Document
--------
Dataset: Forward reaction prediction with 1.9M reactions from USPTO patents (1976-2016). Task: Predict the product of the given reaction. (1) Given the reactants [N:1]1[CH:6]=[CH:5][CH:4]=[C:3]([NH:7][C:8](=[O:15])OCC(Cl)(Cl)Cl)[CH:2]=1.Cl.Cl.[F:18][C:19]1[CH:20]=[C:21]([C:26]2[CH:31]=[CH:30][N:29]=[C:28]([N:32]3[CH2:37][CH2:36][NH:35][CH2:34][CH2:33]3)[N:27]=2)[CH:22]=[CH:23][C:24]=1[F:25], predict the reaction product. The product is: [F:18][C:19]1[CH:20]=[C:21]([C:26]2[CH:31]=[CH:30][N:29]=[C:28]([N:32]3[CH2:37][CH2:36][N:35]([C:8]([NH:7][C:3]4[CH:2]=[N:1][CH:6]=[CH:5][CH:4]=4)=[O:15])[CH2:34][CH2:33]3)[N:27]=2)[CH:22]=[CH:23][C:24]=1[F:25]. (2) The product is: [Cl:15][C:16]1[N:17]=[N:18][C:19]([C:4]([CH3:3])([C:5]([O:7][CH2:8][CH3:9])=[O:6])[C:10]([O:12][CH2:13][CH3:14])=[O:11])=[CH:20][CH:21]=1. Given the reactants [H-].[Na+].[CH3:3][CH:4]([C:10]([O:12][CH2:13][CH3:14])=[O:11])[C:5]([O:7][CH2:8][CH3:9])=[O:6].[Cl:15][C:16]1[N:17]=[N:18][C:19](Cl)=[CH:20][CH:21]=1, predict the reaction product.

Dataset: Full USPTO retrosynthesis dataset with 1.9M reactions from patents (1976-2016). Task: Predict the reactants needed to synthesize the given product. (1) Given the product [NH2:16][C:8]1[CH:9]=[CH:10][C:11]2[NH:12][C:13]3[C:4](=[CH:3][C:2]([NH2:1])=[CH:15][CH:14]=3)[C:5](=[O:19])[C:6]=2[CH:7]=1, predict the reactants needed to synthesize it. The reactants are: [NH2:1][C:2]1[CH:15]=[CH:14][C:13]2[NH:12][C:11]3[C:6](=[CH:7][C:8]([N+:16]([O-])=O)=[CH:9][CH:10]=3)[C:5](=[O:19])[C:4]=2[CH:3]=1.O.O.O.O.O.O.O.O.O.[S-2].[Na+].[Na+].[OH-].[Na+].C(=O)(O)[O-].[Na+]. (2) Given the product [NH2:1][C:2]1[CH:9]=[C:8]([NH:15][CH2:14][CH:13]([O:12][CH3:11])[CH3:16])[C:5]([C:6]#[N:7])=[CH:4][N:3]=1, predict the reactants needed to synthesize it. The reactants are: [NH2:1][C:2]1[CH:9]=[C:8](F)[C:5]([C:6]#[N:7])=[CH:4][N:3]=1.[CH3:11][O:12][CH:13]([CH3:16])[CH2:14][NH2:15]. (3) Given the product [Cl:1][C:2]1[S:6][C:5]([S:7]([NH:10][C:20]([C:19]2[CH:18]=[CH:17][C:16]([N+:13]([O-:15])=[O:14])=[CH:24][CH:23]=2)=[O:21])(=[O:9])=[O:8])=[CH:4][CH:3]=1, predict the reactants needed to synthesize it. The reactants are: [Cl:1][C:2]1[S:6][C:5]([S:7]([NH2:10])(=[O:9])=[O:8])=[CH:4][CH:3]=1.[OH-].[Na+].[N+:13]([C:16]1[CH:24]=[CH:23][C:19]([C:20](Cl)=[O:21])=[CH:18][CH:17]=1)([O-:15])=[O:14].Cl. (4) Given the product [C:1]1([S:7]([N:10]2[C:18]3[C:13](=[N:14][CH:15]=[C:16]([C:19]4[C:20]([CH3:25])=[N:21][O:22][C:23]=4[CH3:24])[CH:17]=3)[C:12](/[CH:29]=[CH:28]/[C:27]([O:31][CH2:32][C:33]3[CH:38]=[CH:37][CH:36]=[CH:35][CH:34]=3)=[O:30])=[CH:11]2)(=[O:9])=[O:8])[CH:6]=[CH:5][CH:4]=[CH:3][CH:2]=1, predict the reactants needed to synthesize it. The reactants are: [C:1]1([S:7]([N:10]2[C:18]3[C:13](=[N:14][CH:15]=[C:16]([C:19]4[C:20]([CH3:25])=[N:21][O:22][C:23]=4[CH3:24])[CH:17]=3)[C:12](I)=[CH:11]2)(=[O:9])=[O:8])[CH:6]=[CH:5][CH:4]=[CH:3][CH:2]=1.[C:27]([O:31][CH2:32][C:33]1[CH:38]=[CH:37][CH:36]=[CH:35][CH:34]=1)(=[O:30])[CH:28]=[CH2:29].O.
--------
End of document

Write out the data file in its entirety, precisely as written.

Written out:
Dataset: Forward reaction prediction with 1.9M reactions from USPTO patents (1976-2016). Task: Predict the product of the given reaction. (1) Given the reactants [N:1]1[CH:6]=[CH:5][CH:4]=[C:3]([NH:7][C:8](=[O:15])OCC(Cl)(Cl)Cl)[CH:2]=1.Cl.Cl.[F:18][C:19]1[CH:20]=[C:21]([C:26]2[CH:31]=[CH:30][N:29]=[C:28]([N:32]3[CH2:37][CH2:36][NH:35][CH2:34][CH2:33]3)[N:27]=2)[CH:22]=[CH:23][C:24]=1[F:25], predict the reaction product. The product is: [F:18][C:19]1[CH:20]=[C:21]([C:26]2[CH:31]=[CH:30][N:29]=[C:28]([N:32]3[CH2:37][CH2:36][N:35]([C:8]([NH:7][C:3]4[CH:2]=[N:1][CH:6]=[CH:5][CH:4]=4)=[O:15])[CH2:34][CH2:33]3)[N:27]=2)[CH:22]=[CH:23][C:24]=1[F:25]. (2) The product is: [Cl:15][C:16]1[N:17]=[N:18][C:19]([C:4]([CH3:3])([C:5]([O:7][CH2:8][CH3:9])=[O:6])[C:10]([O:12][CH2:13][CH3:14])=[O:11])=[CH:20][CH:21]=1. Given the reactants [H-].[Na+].[CH3:3][CH:4]([C:10]([O:12][CH2:13][CH3:14])=[O:11])[C:5]([O:7][CH2:8][CH3:9])=[O:6].[Cl:15][C:16]1[N:17]=[N:18][C:19](Cl)=[CH:20][CH:21]=1, predict the reaction product.

Dataset: Full USPTO retrosynthesis dataset with 1.9M reactions from patents (1976-2016). Task: Predict the reactants needed to synthesize the given product. (1) Given the product [NH2:16][C:8]1[CH:9]=[CH:10][C:11]2[NH:12][C:13]3[C:4](=[CH:3][C:2]([NH2:1])=[CH:15][CH:14]=3)[C:5](=[O:19])[C:6]=2[CH:7]=1, predict the reactants needed to synthesize it. The reactants are: [NH2:1][C:2]1[CH:15]=[CH:14][C:13]2[NH:12][C:11]3[C:6](=[CH:7][C:8]([N+:16]([O-])=O)=[CH:9][CH:10]=3)[C:5](=[O:19])[C:4]=2[CH:3]=1.O.O.O.O.O.O.O.O.O.[S-2].[Na+].[Na+].[OH-].[Na+].C(=O)(O)[O-].[Na+]. (2) Given the product [NH2:1][C:2]1[CH:9]=[C:8]([NH:15][CH2:14][CH:13]([O:12][CH3:11])[CH3:16])[C:5]([C:6]#[N:7])=[CH:4][N:3]=1, predict the reactants needed to synthesize it. The reactants are: [NH2:1][C:2]1[CH:9]=[C:8](F)[C:5]([C:6]#[N:7])=[CH:4][N:3]=1.[CH3:11][O:12][CH:13]([CH3:16])[CH2:14][NH2:15]. (3) Given the product [Cl:1][C:2]1[S:6][C:5]([S:7]([NH:10][C:20]([C:19]2[CH:18]=[CH:17][C:16]([N+:13]([O-:15])=[O:14])=[CH:24][CH:23]=2)=[O:21])(=[O:9])=[O:8])=[CH:4][CH:3]=1, predict the reactants needed to synthesize it. The reactants are: [Cl:1][C:2]1[S:6][C:5]([S:7]([NH2:10])(=[O:9])=[O:8])=[CH:4][CH:3]=1.[OH-].[Na+].[N+:13]([C:16]1[CH:24]=[CH:23][C:19]([C:20](Cl)=[O:21])=[CH:18][CH:17]=1)([O-:15])=[O:14].Cl. (4) Given the product [C:1]1([S:7]([N:10]2[C:18]3[C:13](=[N:14][CH:15]=[C:16]([C:19]4[C:20]([CH3:25])=[N:21][O:22][C:23]=4[CH3:24])[CH:17]=3)[C:12](/[CH:29]=[CH:28]/[C:27]([O:31][CH2:32][C:33]3[CH:38]=[CH:37][CH:36]=[CH:35][CH:34]=3)=[O:30])=[CH:11]2)(=[O:9])=[O:8])[CH:6]=[CH:5][CH:4]=[CH:3][CH:2]=1, predict the reactants needed to synthesize it. The reactants are: [C:1]1([S:7]([N:10]2[C:18]3[C:13](=[N:14][CH:15]=[C:16]([C:19]4[C:20]([CH3:25])=[N:21][O:22][C:23]=4[CH3:24])[CH:17]=3)[C:12](I)=[CH:11]2)(=[O:9])=[O:8])[CH:6]=[CH:5][CH:4]=[CH:3][CH:2]=1.[C:27]([O:31][CH2:32][C:33]1[CH:38]=[CH:37][CH:36]=[CH:35][CH:34]=1)(=[O:30])[CH:28]=[CH2:29].O.